On the phone with one of our nephews the other day I was hit hard by hiraeth, a form of homesickness that I couldn’t put words to until I ran into this word. Hiraeth. Grief for the lost places of your past.
We were talking about his new job, his new apartment his new life, and while he was talking about his life I had a vision: he was standing at the beginning of a long, wide road–at the beginning of his grown-up life–a road on which he will, no doubt, encounter joy, sadness, frustration, love, grief, excitement–all of those little high and low byways that make up life on this earth. While I couldn’t see the details of the life that lay ahead for him, I could see the road and I was overwhelmed with sadness because there was more of my road behind me than ahead of me. At that moment I wished that I were in his shoes, just starting out on the open road of life, not knowing what lay ahead.
There are many blessings on this last part of the road of life, I can’t deny that. But the excitement and joy of the unexpected gift are mostly in my rear view mirror and as my nephew and I spoke, I grieved for those lost places of my past. When I saw that image, above, I wanted to step into a time machine and go back to my teenage years, when typewriters were manual, we listened to records and we had no idea what life would be like in the years ahead.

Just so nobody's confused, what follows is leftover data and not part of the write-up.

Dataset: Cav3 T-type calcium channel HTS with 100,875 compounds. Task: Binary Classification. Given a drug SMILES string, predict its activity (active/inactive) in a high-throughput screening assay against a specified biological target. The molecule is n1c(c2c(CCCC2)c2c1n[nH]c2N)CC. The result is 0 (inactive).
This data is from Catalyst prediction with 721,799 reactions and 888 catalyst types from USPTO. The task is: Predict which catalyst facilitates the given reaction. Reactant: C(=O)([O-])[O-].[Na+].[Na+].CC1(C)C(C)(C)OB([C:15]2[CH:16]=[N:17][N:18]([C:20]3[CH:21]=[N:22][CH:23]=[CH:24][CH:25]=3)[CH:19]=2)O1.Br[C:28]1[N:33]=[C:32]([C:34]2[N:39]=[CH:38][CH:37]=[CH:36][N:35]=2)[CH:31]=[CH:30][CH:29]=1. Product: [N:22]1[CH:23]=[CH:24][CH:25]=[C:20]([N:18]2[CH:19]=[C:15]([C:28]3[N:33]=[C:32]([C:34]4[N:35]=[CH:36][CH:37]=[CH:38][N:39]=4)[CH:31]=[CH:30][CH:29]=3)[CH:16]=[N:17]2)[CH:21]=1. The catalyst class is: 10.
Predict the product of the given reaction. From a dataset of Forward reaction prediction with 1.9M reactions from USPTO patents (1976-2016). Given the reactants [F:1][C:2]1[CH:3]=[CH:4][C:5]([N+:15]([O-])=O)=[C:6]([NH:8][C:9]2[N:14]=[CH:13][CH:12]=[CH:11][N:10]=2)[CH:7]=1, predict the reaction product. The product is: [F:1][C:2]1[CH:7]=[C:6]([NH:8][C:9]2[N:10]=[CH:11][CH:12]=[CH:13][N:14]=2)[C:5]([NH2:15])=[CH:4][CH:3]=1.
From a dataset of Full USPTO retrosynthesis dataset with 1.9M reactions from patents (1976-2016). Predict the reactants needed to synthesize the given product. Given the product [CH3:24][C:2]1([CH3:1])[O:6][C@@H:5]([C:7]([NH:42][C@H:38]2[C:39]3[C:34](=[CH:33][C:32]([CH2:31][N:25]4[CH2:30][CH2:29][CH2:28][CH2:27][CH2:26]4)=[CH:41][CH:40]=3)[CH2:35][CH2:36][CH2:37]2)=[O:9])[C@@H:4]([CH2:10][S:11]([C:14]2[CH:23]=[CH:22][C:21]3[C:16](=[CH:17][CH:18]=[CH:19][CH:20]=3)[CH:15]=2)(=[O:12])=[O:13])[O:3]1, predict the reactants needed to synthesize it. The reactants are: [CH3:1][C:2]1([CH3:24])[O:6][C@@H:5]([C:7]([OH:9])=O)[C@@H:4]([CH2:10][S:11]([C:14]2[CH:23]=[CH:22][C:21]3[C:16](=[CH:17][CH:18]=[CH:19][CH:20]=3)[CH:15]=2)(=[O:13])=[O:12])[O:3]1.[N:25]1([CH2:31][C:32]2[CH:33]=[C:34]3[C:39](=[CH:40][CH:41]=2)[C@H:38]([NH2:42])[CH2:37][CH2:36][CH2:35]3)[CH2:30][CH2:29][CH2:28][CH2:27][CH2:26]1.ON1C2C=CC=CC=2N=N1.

Is it nostalgia? Hiraeth is more than nostalgia. It’s gut level grief and it can be overwhelming.
We have no children, my husband and I, so we really haven’t had the opportunity to walk side-by-side with a young person as they came up. Maybe parents get acclimated step by step and never feel the kind of loss I felt.
But for me, I’d love to do it all again and I’d do it all the same way because I like where I landed in my senior years. Still, I can’t deny that life is fairly predictable these days in a way that wasn’t so even 10 years ago. The open road has always drawn me in and sometimes, I yearn for it.
I wonder, do other people my age feel the same way? Do you?